February 5, 2023
Ithaca, NY | 24°F


Faculty Council passes motion in support of President Collado

The Ithaca College Faculty Council passed a motion in support of President Shirley M. Collado at its meeting Jan. 23.

At the end of the meeting, the council passed a motion to go into executive session, restricted to faculty council members, so all guests, including The Ithacan, were asked to leave. Tom Swensen, professor and chair of the Department of Exercise and Sport Sciences and chair of Faculty Council, said that during the executive session, the council discussed and passed a motion in support of Collado following the revelation of sexual abuse allegations against her and her subsequent conviction after pleading no contest. Swensen said the executive session was put in motion because it would allow faculty council members to be more open to discussing the sensitive topic.

“I don’t think we would have been able to have the same depth of conversation if everybody was there, visitors were there, if the press was there,” Swensen said. “It was something we needed to do.”

Not all faculty council members wanted the motion in support of President Collado to be passed, Swensen said.

“At last night’s council meeting, there was a motion of support, and certain faculty were vehemently opposed to the presidency and brought up other particular issues,” Swensen said.

Additionally, members of the college’s administration presented a draft of the new Ithaca College Paid Family Leave Policy (ICPFL), and council members expressed their concerns. The council also discussed and passed a motion to create a task force to address concerns about Family Educational Rights and Privacy Act violations and provided feedback on two drafts of updated, pre-existing free speech policies at the college: the Use of Campus Facilities Policy and the Rules for the Maintenance of Public Order.

Nancy Pringle, executive vice president and general counsel; Linda Petrosino, provost and vice president of educational affairs; and Brian Dickens, vice president of the Department of Human Resources, spoke about ICPFL at the meeting.

Under the policy, faculty will be able to take up to 15 weeks, or one academic semester, of paid leave. During this time, they will receive up to 50 percent of the New York state average weekly salary — up to $653 per week, totaling $9,795 per semester. By 2021, the maximum weekly rate will be increased to 67 percent of the state average weekly salary.

ICPFL was initially scheduled to take effect Jan. 1 when the New York State PFL policy also took effect. The draft of the ICPFL needs to be approved by the Faculty Handbook Amendment Committee, Faculty Council and the Board of Trustees before it can be put into full effect, Petrosino said. The council passed a motion at the meeting to expedite the process in time for the Board of Trustees’ February meeting.

Council members said they were concerned about aspects of the policy.

Paula Ioanide, council member and associate professor at the Center for the Study of Culture, Race and Ethnicity, said she was concerned that the policy did not address the needs of mothers who wish to work part-time with full pay. There is currently no official paid family leave agreement at the college, and a female faculty member who wants to work part-time with full pay must negotiate with the dean of their respective school and their department chair. This is a major obstacle for women faculty members who want to advance within their positions, she said.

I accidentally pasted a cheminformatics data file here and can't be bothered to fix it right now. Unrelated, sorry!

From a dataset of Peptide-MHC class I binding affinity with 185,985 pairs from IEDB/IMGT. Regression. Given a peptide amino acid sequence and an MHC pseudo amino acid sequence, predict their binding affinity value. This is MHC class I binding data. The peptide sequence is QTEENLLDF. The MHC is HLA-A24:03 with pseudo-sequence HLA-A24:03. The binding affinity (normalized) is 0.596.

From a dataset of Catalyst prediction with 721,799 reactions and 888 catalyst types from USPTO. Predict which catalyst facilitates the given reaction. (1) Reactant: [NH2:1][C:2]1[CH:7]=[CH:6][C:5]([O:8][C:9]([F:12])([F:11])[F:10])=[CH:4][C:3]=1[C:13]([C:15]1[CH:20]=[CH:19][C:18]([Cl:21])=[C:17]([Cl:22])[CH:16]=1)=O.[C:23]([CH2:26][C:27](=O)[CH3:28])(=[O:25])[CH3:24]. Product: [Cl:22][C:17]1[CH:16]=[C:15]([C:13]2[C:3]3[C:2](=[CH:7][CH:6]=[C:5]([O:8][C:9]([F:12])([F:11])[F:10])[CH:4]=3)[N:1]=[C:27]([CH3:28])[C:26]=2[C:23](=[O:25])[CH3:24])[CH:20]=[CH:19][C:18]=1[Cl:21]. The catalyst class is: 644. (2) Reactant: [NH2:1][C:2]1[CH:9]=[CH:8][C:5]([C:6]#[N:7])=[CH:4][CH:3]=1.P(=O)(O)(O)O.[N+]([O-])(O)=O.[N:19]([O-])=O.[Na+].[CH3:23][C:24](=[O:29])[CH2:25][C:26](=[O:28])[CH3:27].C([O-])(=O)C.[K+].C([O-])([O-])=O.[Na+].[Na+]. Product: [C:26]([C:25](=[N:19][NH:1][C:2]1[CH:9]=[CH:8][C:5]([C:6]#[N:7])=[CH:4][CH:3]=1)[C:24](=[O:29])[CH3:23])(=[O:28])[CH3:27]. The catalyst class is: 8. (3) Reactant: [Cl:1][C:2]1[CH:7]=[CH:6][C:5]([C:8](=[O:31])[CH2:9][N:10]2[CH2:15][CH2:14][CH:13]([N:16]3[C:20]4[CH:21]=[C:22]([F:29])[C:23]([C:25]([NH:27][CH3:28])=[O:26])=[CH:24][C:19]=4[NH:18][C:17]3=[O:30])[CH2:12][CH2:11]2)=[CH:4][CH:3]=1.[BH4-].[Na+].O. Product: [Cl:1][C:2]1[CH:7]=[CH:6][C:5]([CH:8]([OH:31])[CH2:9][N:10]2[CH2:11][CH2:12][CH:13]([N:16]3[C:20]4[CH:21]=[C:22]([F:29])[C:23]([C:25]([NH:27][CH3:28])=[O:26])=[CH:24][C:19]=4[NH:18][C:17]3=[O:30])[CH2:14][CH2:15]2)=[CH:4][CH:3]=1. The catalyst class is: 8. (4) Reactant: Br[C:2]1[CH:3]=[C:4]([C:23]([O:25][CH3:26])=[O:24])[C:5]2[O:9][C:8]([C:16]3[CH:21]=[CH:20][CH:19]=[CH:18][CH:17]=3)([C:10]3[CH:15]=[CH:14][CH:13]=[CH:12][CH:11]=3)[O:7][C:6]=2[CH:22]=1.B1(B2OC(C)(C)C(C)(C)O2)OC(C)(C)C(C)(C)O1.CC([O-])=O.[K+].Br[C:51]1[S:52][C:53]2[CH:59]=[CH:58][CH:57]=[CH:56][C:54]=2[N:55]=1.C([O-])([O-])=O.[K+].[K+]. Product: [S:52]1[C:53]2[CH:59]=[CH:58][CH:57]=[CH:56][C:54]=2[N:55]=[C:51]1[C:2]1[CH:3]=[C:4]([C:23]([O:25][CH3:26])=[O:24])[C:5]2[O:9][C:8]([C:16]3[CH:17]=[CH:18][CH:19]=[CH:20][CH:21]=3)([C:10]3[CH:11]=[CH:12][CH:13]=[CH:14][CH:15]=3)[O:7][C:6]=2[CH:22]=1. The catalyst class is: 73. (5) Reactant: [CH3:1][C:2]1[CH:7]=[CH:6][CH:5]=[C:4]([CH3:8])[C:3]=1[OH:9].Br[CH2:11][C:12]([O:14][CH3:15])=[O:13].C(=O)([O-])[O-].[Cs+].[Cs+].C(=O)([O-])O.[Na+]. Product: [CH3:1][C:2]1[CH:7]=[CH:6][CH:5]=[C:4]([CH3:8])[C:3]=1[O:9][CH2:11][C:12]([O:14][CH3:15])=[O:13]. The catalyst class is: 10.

Matthew Sullivan, professor in the Department of Physics and Astronomy, said he was not aware the policy said faculty would receive 50 percent of the New York state average weekly wage instead of 50 percent of the faculty member’s actual weekly salary at the college. Sullivan said many faculty members’ salaries exceed the New York state amount.

Dickens said that the policy is not intended to fully replace the salary of a faculty member taking leave.

The council also provided feedback on the drafts of the two free speech policies. Pringle said the policies are still being reviewed by the free speech working group.

Council members said they were concerned about the vague wording of the free speech policies. Pringle said the tri-council, which consists of Faculty Council, Staff Council and Student Governance Council executive board members, will consider language as they continue redrafting the policy.

The council passed a motion to establish a FERPA task force to explore how the college’s FERPA policy could help prevent potential violations. Registrar Vikki Levine said the college is working with LeRoy Rooker, former director of the U.S. Department of Education’s Family Policy Compliance Office, to identify issues with FERPA at the college with the new task force.

Previously, council members said they were concerned about DegreeWorks, the college’s degree evaluation software which allows faculty members to access the academic records of any student on campus. This could be a potential FERPA violation if accessed for non-educational purposes.

Levine said many faculty members are confused about parental access to students’ academic records.

She said that during orientation, most students sign a form that establishes themselves as dependents for tax purposes, effectively giving their parents access to their grades upon request, Levine said. According to the college’s FERPA policy, faculty do not have to share a student’s academic records with their parents if the student is of independent status, meaning they pay federal taxes. She said that within the past 24 years, the college has had three cases of potential FERPA violations.

Maggie McAden can be reached at mmcaden@ithaca.edu or via Twitter: @maggie_mcaden